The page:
Oxford University Press (2016) Maisel’s updated edition of this popular series succinctly and accessibly explains how American political parties and elections work. It’s a timely subject, with continuing debate of the 2016 campaign, the merits of the electoral college, and related matters. Maisel, who has written and taught extensively on these topics in his career, acknowledges the challenge of differentiating in this format “what is essential and what is interesting.” He also emphasizes the importance of understanding how Americans choose their leaders, and for the nation to “have a constant goal of improving the ways in which citizens express their consent to those who govern them.”


MEDIA FACULTY PUBLICATIONS Dean Allbritton (Spanish), “Disabling Bardem’s Body: The Performance of Disability and Illness,” and “Introduction: Approaching Performance in Spanish Film,” Performance and Spanish Film, 2016. Marta Ameri (Art), “Changing Patterns of Indo-Iranian Interaction in the Third and Second Millennia BCE as seen from the Ahar-Banas Culture,” in Contextualizing Material Culture in South and Central Asia in Pre-Modern Times, 2016. “Book Review of Defining the Sacred: Approaches to the Archaeology of Religion in the Near East, Edited by Nicola Laneri,” American Journal of Archaeology, January 2017. Robert Bluhm (Physics) and Amar Sehic ’17, “Noether identities in gravity theories with nondynamical backgrounds and explicit spacetime symmetry breaking,” Physical Review D94, 2016.

COLBY Winter/Spring 2017

Lyn Mikel Brown (Education), with Dana Edell and Celeste Montano, “Bridges, ladders, sparks and glue: celebrating and problematizing ‘girl-driven’ intergenerational feminist activism,” Special 15th Anniversary Issue, Feminist Media Studies: An Intergenerational Feminist Media Studies, 16(4), 693-709, 2016. With D. Edell, M. Jones, G. Luckhurst, and J. Percentie, “’I Love Beyoncé, but I Struggle with Beyoncé’: Girl Activists Talk Music and Feminism,” Voicing Girlhood in Popular Music: Performance, Authority, Authenticity, New York: Routledge, 2016.


Denise Bruesewitz (Environmental Studies), with D.A. Richardson, C.C. Carey, and K.C. Weathers, “Intra and inter-annual variability in metabolism in an oligotrophic lake,” Aquatic Sciences, 2016. Jennifer Coane (Psychology) and Melissa Preziosi ’15, “Remembering that Big Things Sound Big: Sound Symbolism and Associative Memory,” Cognitive Research, Practice, Implications, 2,10, 2017. Valerie Dionne (French and Italian), “‘De la Phisionomie’ ou le testament de Montaigne,” Nouvelles Lectures du Livre III des Essais, Paris: Honoré Champion, 2016.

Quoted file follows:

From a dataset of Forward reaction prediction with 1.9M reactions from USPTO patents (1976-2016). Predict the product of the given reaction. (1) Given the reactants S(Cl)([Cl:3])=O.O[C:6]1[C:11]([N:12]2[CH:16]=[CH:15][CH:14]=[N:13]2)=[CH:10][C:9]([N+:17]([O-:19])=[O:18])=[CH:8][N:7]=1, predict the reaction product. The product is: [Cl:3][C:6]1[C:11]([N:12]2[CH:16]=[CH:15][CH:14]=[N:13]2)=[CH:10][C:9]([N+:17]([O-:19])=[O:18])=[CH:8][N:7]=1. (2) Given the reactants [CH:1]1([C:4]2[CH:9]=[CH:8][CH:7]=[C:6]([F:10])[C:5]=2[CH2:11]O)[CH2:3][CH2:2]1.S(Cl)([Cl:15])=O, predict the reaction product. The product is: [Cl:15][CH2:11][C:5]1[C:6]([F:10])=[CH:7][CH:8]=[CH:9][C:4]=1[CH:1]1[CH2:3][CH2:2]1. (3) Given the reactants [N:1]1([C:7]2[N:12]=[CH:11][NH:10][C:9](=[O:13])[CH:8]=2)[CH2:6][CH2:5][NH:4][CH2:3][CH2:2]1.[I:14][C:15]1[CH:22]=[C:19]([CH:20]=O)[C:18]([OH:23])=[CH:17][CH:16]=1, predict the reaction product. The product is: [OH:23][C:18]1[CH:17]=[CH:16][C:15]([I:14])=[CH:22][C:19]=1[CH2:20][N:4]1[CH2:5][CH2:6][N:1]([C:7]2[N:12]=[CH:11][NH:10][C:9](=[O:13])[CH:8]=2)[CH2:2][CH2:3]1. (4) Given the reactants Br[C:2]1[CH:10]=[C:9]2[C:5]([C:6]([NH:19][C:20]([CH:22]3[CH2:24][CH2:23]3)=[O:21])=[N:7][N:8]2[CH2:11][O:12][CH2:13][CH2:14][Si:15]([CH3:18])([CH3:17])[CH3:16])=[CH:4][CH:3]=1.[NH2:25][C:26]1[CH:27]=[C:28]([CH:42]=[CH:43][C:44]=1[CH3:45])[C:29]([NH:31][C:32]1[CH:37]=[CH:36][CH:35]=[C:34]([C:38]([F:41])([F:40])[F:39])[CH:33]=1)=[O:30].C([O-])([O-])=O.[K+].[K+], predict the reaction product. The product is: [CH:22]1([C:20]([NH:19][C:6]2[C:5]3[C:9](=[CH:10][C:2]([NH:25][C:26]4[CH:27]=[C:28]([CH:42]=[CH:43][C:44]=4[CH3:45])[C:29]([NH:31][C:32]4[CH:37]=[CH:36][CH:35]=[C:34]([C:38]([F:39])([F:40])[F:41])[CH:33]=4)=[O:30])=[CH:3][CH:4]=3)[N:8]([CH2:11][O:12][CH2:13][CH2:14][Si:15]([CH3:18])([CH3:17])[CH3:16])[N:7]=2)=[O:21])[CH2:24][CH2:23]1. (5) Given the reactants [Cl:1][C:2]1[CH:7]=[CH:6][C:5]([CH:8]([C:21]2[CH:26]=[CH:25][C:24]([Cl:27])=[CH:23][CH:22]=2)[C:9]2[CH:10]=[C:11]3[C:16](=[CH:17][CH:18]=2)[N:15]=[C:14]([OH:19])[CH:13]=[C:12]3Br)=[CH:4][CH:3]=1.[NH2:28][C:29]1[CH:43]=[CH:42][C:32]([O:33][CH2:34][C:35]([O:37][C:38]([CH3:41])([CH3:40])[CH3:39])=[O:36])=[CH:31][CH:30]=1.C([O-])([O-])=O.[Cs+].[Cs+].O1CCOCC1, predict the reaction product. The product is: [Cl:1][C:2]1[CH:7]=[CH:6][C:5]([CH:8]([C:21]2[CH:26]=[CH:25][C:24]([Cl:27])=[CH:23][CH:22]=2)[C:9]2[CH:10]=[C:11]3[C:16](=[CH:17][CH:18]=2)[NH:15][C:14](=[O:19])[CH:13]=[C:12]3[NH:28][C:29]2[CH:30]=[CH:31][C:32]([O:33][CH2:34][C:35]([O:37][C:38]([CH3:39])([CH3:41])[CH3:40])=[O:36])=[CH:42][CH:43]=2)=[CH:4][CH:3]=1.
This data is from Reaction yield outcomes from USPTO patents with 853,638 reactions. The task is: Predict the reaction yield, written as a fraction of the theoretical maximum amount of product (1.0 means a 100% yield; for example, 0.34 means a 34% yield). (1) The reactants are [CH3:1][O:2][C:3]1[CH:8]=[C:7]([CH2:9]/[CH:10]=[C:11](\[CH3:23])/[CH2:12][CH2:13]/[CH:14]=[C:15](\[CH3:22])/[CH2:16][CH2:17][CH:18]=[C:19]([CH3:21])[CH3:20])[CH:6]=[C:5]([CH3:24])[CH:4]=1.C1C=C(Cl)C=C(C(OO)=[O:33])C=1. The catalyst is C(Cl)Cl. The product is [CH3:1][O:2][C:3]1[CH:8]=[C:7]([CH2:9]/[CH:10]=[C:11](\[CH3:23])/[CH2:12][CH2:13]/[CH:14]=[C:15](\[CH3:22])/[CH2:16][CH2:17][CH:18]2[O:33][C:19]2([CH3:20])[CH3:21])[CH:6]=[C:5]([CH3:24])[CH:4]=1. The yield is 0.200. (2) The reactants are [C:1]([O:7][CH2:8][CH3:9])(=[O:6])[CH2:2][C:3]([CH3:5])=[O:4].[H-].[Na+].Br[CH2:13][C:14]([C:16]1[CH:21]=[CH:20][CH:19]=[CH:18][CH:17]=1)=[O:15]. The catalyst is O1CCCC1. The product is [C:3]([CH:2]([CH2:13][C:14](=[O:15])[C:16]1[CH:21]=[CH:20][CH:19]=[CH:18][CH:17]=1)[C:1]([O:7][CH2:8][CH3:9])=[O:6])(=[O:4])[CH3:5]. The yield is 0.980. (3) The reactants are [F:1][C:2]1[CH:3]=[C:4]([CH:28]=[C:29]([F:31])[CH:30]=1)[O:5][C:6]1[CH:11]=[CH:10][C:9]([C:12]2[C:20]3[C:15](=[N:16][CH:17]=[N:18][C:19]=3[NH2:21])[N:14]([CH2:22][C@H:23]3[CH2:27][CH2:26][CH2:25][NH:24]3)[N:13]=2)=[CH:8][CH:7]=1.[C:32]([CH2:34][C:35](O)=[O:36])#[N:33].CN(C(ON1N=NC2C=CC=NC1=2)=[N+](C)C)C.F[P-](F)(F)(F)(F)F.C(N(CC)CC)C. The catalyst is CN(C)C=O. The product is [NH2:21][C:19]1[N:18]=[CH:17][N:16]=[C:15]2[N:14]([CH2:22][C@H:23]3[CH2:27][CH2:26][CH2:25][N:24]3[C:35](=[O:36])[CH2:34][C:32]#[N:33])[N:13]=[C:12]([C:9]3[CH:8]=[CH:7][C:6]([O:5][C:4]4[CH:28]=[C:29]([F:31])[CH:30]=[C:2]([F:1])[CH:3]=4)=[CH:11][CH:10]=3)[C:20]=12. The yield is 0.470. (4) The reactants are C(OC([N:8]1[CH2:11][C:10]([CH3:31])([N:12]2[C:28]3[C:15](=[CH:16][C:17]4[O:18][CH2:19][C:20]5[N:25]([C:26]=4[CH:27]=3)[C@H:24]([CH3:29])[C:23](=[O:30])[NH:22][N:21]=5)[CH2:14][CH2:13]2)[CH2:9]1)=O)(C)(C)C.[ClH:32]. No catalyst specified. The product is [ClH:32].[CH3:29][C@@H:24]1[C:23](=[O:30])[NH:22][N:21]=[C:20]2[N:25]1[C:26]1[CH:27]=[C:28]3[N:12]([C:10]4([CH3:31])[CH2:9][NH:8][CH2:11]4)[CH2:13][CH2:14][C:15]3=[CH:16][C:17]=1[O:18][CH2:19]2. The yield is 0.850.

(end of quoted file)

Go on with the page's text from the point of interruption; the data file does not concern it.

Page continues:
“Justice and Law,” Oxford Handbook to Montaigne, Oxford and New York: Oxford University Press, 2016. “’Errare humanum est’ ou la monstrueuse errance de l’écriture des Essais,” Colloque Montaigne et l’erreur, Paris: Classiques Garnier, 2016. Jim Fleming (Science, Technology, and Society), “Carl-Gustav Rossby: Theorist, institution builder, bon vivant,” Physics Today, 2017. With Carla Nappi, “Inventing Atmospheric Science,” New Books Network, August 2016. “Excuse us, While we fix the sky: WEIRD supermen and climate engineering,” special issue for Men and Nature: Gender, Power and Environmental Change workshop, Rachel Carson Center Perspectives: Transformations in Environment and Society, 2017. With Vladimir Jankovic, “Inscription, Commemoration, Catharsis: Weather Extremes in Cultural Practices,” Curating Weather: Recording and Recalling Weather Events in Historical Perspective, Georgina Endfield and Lucy Veale, Routledge, 2017. Patrice Franko (Economics), with Carlos Jose Albano Amarante, “Defense Transformation in Latin America: Will it Transform the Technological Base?” Democracy and Security, 2017. Jill Gordon (Philosophy), “Black Bodies Matter: A Reading of Ta-Nahisi Coates’s Between the World and Me,” Graduate Faculty Philosophy Journal, 38:1, May 2017. Samara Gunter (Economics), “Dynamics of Urban Informal Labor Supply in the United States,” Social Science Quarterly 98(1): 16-26, March 2017. Aaron Hanlon (English), “Perlocutionary Verse in Augustan England,” Modern Philology 114.3, 2017. “Quixotism as Global Heuristic: Atlantic and Pacific Diasporas,” Studies in Eighteenth-Century Culture, 46, 2017. Adam Howard (Education), with Hoa Nguyen, “Privileged bonds: lessons of belonging at an elite boarding school,” Interrogating Belonging for Young People in Schools, Palgrave Macmillan, 2017. “Making it Political: Working Toward